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Arts of the Working Class #25

DAOs - Decentralised Autonomous Organizations

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What would a society with countless economic, cultural, and political centers look like? This is the question that those who are fed up with the concentration of power and polarization try to visualize when they practice decentralization. Nevertheless, decentralization does not immediately translate to community values or non-hierarchical structures, nor does it eliminate the inequalities stubbornly replicated by humanity, including economic ones. If economics is the foundation and model of our interaction, is it possible to shape societies differently? If we accept money at the basis of any community organization, can new life forms flourish in centralized institutions and territorial thinking?

Harnessed by new participatory technologies and the supposedly vast space of web3, humans, conscious of the strong alliances between the internet and centralized bank governance, introduced cryptocurrencies and the blockchain as less monopolistic tools than states. Both echo the old utopias of democratic cyberspace, attempting to offer people the agency to create Decentralized Autonomous Organizations (DAOs)—collective financial endeavors in which each participant is responsible for transactions and how they are negotiated.

If DAOs could be the structures through which different communities determine their principles of redistribution against the backdrop of capitalism, how will the umbilical cord be cut from its  feeding centrism? Do DAOs really undermine historic authorities, or, rather, do they evolve them in a technological race? Do those with the knowledge and capacity to spend time accessing this information have an interest in the ethical development of technology? Is it possible to delink DAOs from the climate crisis? Which more-than-human technological tools will allow communities to learn financial independence and organize themselves in decentralized and autonomous ways? How can we create an autonomy that differs from individualistic neoliberalism and is more similar to the all-embracing chatter of animism?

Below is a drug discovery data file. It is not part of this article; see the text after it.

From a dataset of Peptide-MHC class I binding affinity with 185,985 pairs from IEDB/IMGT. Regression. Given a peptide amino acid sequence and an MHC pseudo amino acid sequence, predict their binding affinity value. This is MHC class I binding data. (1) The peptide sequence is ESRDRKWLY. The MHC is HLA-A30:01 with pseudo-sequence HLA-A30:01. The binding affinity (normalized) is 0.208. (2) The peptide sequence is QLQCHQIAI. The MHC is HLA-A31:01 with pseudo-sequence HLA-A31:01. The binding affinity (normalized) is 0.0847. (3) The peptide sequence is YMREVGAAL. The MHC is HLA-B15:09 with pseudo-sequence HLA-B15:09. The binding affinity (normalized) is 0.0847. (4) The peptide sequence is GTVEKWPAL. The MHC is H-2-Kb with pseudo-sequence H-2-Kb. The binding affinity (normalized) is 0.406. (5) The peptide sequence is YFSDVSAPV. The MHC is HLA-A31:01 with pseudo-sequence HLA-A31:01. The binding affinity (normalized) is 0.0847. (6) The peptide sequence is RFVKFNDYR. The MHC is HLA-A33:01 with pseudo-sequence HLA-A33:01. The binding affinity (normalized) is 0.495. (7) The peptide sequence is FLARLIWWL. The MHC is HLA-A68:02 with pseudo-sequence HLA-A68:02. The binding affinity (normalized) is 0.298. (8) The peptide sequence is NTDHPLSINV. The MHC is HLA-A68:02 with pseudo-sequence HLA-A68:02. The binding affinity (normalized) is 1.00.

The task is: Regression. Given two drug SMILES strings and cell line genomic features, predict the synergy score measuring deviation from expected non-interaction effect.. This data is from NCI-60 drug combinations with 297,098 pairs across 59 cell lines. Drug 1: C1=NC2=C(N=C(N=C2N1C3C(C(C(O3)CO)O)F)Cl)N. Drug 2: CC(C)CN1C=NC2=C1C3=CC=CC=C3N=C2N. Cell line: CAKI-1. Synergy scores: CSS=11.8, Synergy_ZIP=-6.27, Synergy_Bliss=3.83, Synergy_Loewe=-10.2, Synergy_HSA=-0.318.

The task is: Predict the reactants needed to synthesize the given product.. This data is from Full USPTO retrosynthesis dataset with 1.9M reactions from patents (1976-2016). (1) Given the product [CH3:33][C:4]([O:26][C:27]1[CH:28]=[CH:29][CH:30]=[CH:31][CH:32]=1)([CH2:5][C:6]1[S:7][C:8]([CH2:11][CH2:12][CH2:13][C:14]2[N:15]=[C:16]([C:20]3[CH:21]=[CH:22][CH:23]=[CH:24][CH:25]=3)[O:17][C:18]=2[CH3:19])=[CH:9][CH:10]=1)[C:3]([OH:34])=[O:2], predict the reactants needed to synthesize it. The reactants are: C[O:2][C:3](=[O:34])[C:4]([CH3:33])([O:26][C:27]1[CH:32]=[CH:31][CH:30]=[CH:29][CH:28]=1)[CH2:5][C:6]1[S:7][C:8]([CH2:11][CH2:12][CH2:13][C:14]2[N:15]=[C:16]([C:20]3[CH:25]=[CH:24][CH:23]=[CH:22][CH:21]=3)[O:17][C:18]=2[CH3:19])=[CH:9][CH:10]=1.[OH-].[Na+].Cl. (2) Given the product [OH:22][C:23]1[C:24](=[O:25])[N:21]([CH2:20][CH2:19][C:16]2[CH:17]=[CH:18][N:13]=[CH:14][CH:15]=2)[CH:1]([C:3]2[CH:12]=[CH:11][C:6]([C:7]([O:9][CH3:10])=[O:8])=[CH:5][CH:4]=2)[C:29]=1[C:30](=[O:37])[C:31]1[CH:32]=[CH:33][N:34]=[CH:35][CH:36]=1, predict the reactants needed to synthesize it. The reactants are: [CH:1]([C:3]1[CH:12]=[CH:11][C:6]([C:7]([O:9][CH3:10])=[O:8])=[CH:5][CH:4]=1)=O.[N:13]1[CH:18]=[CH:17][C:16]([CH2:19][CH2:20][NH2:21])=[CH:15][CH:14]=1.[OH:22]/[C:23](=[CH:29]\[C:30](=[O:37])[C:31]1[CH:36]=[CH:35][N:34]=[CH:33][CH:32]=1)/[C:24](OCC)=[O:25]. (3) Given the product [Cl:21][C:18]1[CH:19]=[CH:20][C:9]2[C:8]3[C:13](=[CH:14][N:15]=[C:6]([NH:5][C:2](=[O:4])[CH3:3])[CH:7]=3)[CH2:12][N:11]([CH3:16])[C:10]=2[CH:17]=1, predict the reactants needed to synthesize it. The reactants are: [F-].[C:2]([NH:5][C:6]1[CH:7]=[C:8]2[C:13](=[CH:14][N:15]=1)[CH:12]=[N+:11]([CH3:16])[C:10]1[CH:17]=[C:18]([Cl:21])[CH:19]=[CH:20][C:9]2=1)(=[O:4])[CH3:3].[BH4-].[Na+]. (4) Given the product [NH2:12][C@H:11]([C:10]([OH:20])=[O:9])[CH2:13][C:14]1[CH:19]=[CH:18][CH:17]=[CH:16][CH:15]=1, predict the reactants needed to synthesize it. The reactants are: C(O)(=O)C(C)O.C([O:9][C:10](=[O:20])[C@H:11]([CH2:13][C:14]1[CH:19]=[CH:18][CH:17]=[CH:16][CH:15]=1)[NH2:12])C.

In this issue, our contributors attempt to answer those questions by challenging the notions of autonomy and decentralization, as well as the scope of DAOs as they relate to environmental interdependency and regrouping via affinity and community values. Its four chapters invite you to tune in with artists, activists, scholars, and critics in order to map out the protocols that regulate interpersonal relationships and financial speculation. Through longer textual formats; an analysis by Caroline Busta and Julian Wadsworth (also known as Lil Internet), representatives of the media channel & community New Models; a manual by artist Oscar Santillán; a script by the collective Omsk Social Club; a conversation between artists Hito Steyerl, Joshua Citarella, and Mat Dryhurst, among others, we will delve into a metaverse of possible (interspecies) alliances. 

DAOs—Decentralized Autonomous Organizations are the first of five forms of organization that AWC will look into throughout this year’s overarching theme, Bursts of Solidarity. We ask why, with whom, and especially how we can resist and transform the world together with all of the other troublesome creatures around us. If ideals are not enough—since everything can be tokenized for profit—how can we decentralize the power of money in people?

With Stable Diffusion, Oscar Santillán, Kiri Dalena, Maria von Mier, Belkis Ayon, Silke Nowak, Sylvia Galosi & Steven Owie, Rico Zyrrano, Cem F Dagdelen, Agent Siphone, Ido Nahari, Habib Kherbek, Hito Steyerl, Mat Dryhurst & Joshua Citarella, Huda Zikry & Amelie Jakubek, Omsk Social Club, Lantian Xie & Sabih Ahmed, Sofia Willer, Oscar Santillan & Elisa Fuenzalida, Eva Illouz, Zairong Xiang & Ann Cotten, María Inés Plaza Lazo, Dalia Maini, New Models (Caroline Busta and Lil Internet), Mohammad Salemy, Armen Avanessian, Karen van den Berg & Jan Söffner, Kuba Szreder and Naomi Rado.

And the support of Bundeskunsthalle Bonn, Berliner Senat, Game Changers and the Zeppelin University.



Reflektor Monde gUG (haftungsbeschränkt)
Lynarstrasse 38, 13353 Berlin
T: +49 176 802 883 67

Founders / Publishers / Directors /
Verantwortliche i.S.d § 18 Abs. 2 MStV
María Inés Plaza Lazo, Pauł Sochacki

Editor in Chief: Dalia Maini

Managing Editors: María Inés Plaza Lazo, Amelie Jakubek

Contributing Editors: Elisa Fuenzalida, Ido Nahari

Distribution & Social Infrastructure: Sofia Willer

Administrative Assistance: Selma Louise Christoph

Editorial Assistance: Miguel Angel Espinoza

Design: Till Sperle

Design Assistance: Giorgia Belotti



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